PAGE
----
Most drugs are contraindicated because of their possible adverse effects on the fetus and certain drugs referred to as teratogenic drugs are known to have potential to cause developmental defects in the embryo or fetus. Infant usually require small dosages because of their body size and the immaturity of their organs, especially the liver and kidneys.
slide13
Weight; nurses should know the weight especially before the operation in order to calculate the correct dose for drugs.
  • Gender; differences in the way men and women respond to drugs are chiefly related to the distribution of body fat and fluid and hormonal differences.
  • Cultural, Ethnic, and Genetic factors
slide14
Psychological factors; a client’s expectations about what a drug can do can affect the response to the medication. For example, a client who believes that codeine is ineffective as an analgesic may experience no relief from pain after it is given.
slide15
Illness and disease; the presence of a disease affect the action of drugs. For example, aspirin can reduce the body temperature of a feverish client but has no effect on the body temperature of a client without fever. The liver is the primary organ for drug breakdown and the pathologic conditions that involve the liver may slow down metabolism
slide16
Environment; for example receiving medication in an environment that lack of oxygen effects drug reaction, also pt who receives pain medication or sedative in a busy, noisy environment may not benefit as fully as if the environment were quiet and peaceful.
slide17
Time of administration; the presence of food in the stomach delays the absorption of oral administration of medication, some medications should be given with the food to prevent gastric irritation.
  • Diet; nutrients can affect the action of a medication, for example, vitamin K found in green leafy vegetables can counteract the effect of an anticoagulant such as warfarin.
routes of administration
Routes of administration

1- Oral Medication

Advantages:-

  • Absorption of oral medication occurs in stomach & small intestine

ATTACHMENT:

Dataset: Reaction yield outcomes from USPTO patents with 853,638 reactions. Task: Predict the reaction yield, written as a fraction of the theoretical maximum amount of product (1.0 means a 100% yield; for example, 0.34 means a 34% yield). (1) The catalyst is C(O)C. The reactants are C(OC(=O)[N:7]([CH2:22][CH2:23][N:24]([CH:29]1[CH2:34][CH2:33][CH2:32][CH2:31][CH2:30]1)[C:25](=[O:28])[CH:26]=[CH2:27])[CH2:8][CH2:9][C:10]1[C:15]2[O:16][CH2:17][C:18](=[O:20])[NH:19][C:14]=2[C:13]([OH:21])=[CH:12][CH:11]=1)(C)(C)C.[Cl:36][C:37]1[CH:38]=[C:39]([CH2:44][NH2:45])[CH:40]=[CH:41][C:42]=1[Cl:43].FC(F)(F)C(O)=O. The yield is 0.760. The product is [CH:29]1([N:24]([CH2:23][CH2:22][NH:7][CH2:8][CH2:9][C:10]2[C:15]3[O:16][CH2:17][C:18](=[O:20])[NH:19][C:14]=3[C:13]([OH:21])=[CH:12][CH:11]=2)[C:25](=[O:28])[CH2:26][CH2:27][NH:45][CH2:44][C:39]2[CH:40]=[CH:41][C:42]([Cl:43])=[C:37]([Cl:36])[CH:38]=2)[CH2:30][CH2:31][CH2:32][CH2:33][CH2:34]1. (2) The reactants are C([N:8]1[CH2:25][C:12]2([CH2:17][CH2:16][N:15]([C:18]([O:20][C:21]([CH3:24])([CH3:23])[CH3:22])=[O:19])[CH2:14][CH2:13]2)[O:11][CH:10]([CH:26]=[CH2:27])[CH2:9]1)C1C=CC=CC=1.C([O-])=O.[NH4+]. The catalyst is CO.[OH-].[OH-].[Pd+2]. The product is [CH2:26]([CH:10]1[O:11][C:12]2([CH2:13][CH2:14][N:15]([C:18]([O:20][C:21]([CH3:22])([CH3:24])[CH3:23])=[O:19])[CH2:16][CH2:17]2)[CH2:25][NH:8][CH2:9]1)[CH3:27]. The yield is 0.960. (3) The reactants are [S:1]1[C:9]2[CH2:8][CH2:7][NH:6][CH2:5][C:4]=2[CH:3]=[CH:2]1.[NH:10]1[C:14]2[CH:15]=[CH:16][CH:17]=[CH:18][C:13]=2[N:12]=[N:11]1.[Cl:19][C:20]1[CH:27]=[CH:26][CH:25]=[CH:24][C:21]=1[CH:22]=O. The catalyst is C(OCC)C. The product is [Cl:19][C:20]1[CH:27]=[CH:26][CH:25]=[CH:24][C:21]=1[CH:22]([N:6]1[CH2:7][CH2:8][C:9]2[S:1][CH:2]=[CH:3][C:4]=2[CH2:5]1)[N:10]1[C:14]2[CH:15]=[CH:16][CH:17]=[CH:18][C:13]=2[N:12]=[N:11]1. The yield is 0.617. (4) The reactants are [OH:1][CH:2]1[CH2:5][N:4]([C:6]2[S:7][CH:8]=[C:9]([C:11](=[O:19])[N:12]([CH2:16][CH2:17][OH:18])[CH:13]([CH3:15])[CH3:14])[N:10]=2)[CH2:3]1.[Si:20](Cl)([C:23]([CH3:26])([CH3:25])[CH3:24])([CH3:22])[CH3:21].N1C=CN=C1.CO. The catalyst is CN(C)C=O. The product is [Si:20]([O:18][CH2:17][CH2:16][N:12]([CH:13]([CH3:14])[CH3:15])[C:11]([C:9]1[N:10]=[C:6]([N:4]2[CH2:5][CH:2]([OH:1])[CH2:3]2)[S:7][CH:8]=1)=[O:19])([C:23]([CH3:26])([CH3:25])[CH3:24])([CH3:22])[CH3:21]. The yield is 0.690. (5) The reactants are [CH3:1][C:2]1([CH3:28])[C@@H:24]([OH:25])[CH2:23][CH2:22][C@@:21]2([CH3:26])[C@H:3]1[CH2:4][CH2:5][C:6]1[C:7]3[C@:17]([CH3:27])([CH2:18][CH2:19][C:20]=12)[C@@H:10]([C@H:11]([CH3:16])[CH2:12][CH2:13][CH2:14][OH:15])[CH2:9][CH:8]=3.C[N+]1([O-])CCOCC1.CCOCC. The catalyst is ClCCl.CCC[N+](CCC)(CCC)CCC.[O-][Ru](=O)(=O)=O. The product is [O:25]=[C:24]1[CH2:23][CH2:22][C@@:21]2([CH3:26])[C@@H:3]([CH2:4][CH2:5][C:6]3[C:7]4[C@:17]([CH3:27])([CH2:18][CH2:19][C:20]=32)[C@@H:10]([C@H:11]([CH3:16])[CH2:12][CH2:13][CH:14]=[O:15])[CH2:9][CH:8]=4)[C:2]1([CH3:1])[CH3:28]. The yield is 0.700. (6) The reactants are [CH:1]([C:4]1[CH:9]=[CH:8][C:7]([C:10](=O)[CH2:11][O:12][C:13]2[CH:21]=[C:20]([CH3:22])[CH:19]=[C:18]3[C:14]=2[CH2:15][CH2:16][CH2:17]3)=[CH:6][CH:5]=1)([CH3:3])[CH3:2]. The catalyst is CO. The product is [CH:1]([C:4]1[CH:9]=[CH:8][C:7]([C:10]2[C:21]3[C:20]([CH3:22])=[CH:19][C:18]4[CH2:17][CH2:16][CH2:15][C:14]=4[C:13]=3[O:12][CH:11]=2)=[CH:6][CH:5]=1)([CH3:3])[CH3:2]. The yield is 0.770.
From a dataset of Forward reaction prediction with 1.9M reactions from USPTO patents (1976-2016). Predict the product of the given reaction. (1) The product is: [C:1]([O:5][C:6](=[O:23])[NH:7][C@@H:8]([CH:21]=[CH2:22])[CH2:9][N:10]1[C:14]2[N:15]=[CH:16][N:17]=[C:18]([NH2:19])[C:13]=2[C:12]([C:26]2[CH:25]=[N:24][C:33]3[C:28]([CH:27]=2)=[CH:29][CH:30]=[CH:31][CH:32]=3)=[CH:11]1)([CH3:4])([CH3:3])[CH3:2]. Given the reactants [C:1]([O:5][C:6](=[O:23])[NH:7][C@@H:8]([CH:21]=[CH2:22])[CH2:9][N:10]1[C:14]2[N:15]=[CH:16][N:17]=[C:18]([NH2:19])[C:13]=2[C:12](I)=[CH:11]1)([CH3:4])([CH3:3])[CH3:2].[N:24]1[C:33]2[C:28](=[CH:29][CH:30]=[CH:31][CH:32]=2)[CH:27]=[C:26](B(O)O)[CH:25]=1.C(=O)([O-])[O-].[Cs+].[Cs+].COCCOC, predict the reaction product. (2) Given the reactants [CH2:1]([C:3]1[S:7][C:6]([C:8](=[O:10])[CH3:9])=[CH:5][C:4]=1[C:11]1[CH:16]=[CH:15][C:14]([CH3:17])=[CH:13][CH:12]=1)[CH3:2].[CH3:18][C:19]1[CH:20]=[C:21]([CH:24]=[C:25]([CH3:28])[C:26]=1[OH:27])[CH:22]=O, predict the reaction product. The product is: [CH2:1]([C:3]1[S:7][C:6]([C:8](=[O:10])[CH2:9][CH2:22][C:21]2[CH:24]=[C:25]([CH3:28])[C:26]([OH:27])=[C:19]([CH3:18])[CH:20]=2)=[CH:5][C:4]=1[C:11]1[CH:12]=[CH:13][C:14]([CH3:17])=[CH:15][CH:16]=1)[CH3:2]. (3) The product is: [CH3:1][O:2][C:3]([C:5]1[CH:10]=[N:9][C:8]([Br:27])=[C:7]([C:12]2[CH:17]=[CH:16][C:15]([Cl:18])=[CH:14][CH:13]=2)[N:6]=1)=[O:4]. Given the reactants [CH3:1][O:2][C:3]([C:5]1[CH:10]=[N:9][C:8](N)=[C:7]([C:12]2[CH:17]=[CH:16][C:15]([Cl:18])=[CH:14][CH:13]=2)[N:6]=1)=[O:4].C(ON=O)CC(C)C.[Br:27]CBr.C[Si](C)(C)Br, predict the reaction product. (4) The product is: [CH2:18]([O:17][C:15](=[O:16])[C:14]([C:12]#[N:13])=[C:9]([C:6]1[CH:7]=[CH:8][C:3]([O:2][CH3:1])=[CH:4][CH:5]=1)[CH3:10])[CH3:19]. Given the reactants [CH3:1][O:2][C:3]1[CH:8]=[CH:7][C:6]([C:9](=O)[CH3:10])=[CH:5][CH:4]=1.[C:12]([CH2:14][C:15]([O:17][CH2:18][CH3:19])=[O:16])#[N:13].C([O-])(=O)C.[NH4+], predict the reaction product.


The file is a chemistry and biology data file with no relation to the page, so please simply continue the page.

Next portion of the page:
• Most commonly used, most convenient and comfortable and safe
slide19
Disadvantages:-
  • Unpleasant taste of the drugs
  • Irritation of the gastric mucosa
  • Irregular absorption from the gastrointestinal tract, slow absorption
  • May harm the client’s teeth
  • Inappropriate for clients with nausea or vomiting
  • Sometimes pt hides medication in the mouth or cheek, so the nurse should make sure that the pt swallowed med. before recording
slide20
Inappropriate if client cannot swallow or is unconscious
  • Cannot be used before certain diagnostic tests or surgical procedures
  • Certain situation that oral med shouldn’t be administered:
  • Pt has difficulty in swallowing
  • Unconscious
  • NPO
slide21
Forms of oral medication are:

- Solid; include tablets, capsules, and pills

- Liquid; such as elixir, syrup, suspension and can be taken either by measured cup or syringes, syringes should be placed between the gum and cheeks and the pt should be upright position or side lying to prevent chocking and aspiration.

slide22
2- Sublingual Medication

- A drug is placed under the tongue where it dissolves

- More potent than oral route because drug directly enters the blood and bypasses the liver

- May cause stinging or irritation of the mucous membranes.

slide23
3- Buccal Medication “pertaining to the cheek’’

A medication (e.g., a tablet) is held in the mouth against the mucous membranes of the cheek until the drug dissolves.

slide25
4- Parenteral Medication

Defined as other than through the alimentary or respiratory tract; that is by needle. The following are some of the more common routes for parenteral administration:

- Subcutaneous (Hypodermic) – into the subcutaneous tissue, just below the skin.

slide26
- Intramuscular – into the muscle

- Intradermal – under the epidermis (into the dermis)

- Intravenous – into a vein

Some of the less commonly used routes for parenteral administration are intra – arterial (into an artery). Intracardiac (into the heart muscle), intraosseous (into a bone), intrathecal or intraspinal (into the spinal canal), intrapleural (into the pleural space), epidural (into the epidural space), and intraarticular (into a joint).

slide27
Intra dermal

Intra osseous

slide29
5- Topical Medication

Are those applied to a circumscribed surface area of the body. They affect only the area to which they are applied. They include the following:

- Dermatologic preparations – Applied to the skin